In view of Federal Reserve Chairman, Ben Bernanke, yesterday: it is time to reassess one’s investment strategy. The former Princeton professor didn’t give us QE3, he gave us QE3 with a turbocharger, on steroids, with an extra dose of adrenaline. He could spend another $1 trillion before all is said and done. If ever an economic theory was pursued to extremes, this is it. No doubt future PhD candidates will be writing theses on this move for the next 100 years.
If the QE3 guessing game was driving you nuts this year, you better sign up for frequent flier points with your psychiatrist. After the initial commitment, the Fed reserves the right to renew quantitative easing, with the decision to be rendered on the last business day of each month in any size to buy any securities. Yikes! Will the market now flat line every month and then gap up or down 500 points on the final day when the August decision is announced? Double Yikes!
I am not going to sit in my throne at the beach like King Cnut and order the tide not to rise and wet my feet and robes. It is not for us to trade the market we want, but the market we have. It is interesting listening to the commentary on all of this. The fundamentalists are pissed off because their hard work led to a near universal conclusion that the economy was tanking, only to be met by a stock market surging to a new five year high. The technicians are cautiously optimistic trumpeting new upside breakouts. The index players (what few are still in the market, anyway) are ecstatic, now that going to sleep is paying off once again.
The basic strategy here is to throw risk out the window and gun for yield, which the Fed has put squarely back on the table. That means buying junk bonds (JNK), (HYG), at a 7.00% yield, emerging market sovereign debt (PCY) at a 4.72% yield, and high-yield equities like the telecoms, such as Verizon (VZ) and AT&T (T), which both yield around 4.70%. At least this way, you get paid for waiting out any heat on the downside.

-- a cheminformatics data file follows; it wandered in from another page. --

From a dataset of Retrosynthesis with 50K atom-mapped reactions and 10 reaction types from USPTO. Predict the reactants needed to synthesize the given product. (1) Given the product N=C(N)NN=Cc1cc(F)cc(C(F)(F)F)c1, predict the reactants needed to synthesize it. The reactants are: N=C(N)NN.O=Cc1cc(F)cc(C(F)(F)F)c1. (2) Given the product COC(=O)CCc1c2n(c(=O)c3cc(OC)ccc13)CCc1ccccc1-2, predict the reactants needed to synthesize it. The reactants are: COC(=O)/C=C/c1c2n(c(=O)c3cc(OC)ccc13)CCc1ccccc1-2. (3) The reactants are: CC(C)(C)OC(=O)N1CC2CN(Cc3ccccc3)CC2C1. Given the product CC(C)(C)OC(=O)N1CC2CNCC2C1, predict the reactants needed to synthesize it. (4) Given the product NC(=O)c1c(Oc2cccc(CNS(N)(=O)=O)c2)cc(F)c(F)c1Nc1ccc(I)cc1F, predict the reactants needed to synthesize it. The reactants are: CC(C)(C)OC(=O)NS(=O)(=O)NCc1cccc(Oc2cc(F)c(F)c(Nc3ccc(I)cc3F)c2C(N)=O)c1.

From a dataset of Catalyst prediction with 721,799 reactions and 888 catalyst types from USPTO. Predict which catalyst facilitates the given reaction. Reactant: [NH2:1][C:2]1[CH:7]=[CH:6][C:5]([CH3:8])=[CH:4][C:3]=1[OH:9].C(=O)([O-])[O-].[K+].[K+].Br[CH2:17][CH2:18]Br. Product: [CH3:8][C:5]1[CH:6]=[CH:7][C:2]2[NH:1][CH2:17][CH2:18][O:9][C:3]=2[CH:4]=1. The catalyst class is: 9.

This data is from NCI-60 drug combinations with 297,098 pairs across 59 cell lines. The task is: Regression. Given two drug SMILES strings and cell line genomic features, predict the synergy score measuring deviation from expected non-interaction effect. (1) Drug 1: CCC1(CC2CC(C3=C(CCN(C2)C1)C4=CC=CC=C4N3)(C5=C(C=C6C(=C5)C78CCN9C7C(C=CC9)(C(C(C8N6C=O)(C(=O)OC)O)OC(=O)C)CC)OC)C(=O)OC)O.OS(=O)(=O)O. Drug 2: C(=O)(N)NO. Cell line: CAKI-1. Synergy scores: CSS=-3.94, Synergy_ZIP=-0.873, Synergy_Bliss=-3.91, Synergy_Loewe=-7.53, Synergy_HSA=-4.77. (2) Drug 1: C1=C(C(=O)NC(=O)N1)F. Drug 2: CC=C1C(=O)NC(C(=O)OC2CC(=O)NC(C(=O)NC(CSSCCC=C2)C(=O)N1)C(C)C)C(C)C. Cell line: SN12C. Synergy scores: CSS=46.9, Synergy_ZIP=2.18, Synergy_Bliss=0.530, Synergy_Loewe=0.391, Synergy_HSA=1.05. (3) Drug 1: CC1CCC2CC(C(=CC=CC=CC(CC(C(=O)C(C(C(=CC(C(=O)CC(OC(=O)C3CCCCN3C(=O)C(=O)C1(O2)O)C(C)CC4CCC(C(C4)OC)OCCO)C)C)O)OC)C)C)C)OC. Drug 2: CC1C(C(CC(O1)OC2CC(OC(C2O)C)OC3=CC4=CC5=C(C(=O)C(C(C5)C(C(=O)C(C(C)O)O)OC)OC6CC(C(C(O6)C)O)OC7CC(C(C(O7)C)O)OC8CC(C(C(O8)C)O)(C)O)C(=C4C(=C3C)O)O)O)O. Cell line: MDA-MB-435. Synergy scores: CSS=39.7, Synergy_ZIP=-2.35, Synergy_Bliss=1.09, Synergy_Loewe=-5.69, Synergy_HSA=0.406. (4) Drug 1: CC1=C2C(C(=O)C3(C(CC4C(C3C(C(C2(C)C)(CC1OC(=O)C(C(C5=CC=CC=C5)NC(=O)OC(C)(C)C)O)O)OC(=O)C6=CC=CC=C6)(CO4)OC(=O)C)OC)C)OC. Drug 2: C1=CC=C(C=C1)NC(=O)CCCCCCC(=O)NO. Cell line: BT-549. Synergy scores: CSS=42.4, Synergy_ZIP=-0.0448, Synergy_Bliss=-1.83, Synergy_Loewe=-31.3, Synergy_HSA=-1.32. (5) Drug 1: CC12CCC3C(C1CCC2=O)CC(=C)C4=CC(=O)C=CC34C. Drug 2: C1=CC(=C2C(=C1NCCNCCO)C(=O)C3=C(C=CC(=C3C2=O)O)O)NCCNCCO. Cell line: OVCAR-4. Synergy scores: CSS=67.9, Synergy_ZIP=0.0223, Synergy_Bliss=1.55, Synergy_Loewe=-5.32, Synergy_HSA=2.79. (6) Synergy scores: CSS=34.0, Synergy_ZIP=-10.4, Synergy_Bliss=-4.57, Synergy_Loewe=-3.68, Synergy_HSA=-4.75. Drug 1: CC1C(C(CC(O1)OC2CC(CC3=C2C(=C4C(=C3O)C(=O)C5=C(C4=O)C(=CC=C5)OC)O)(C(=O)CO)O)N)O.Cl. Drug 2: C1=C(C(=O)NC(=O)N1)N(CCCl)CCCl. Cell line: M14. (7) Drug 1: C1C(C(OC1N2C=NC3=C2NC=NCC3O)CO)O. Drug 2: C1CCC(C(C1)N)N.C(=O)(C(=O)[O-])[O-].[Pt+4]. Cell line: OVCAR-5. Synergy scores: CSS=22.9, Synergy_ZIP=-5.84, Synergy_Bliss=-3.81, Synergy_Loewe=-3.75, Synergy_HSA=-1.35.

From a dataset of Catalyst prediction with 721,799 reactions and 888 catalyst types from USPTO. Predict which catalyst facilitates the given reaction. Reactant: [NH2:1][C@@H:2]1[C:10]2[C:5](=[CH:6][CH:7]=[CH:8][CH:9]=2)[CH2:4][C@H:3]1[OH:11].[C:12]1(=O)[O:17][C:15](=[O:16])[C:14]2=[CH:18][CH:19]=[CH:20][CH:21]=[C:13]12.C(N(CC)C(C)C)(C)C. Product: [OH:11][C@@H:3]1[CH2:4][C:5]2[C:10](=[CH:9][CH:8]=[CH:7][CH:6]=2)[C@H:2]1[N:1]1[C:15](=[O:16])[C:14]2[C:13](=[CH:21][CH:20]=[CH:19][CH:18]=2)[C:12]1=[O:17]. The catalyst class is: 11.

You could even buy exactly what Ben Bernanke is buying: mortgage-backed securities. The central bank will be purchasing half of the $140 billion a month in mortgage backed bonds that Fannie Mae (FNM), Freddie Mac, and Ginnie Mae sell to meet its new commitments. You can easily do that through picking up the Nuveen Mortgage Opportunity Term Fund (JLS), a closed end fund selling at a $2% premium to net asset value. It carries a hefty 7.7% yield, but not for long.
It is 73% invested in residential mortgage-backed securities, 12% in commercial mbs, and 7% in agency collateralized mortgage obligations. It does use leverage and hedging strategies to achieve this acrophobic yield, and already had a big gap up in price yesterday. But what are the chances that it discounted the next year of Fed bond buying in just one day? About zero.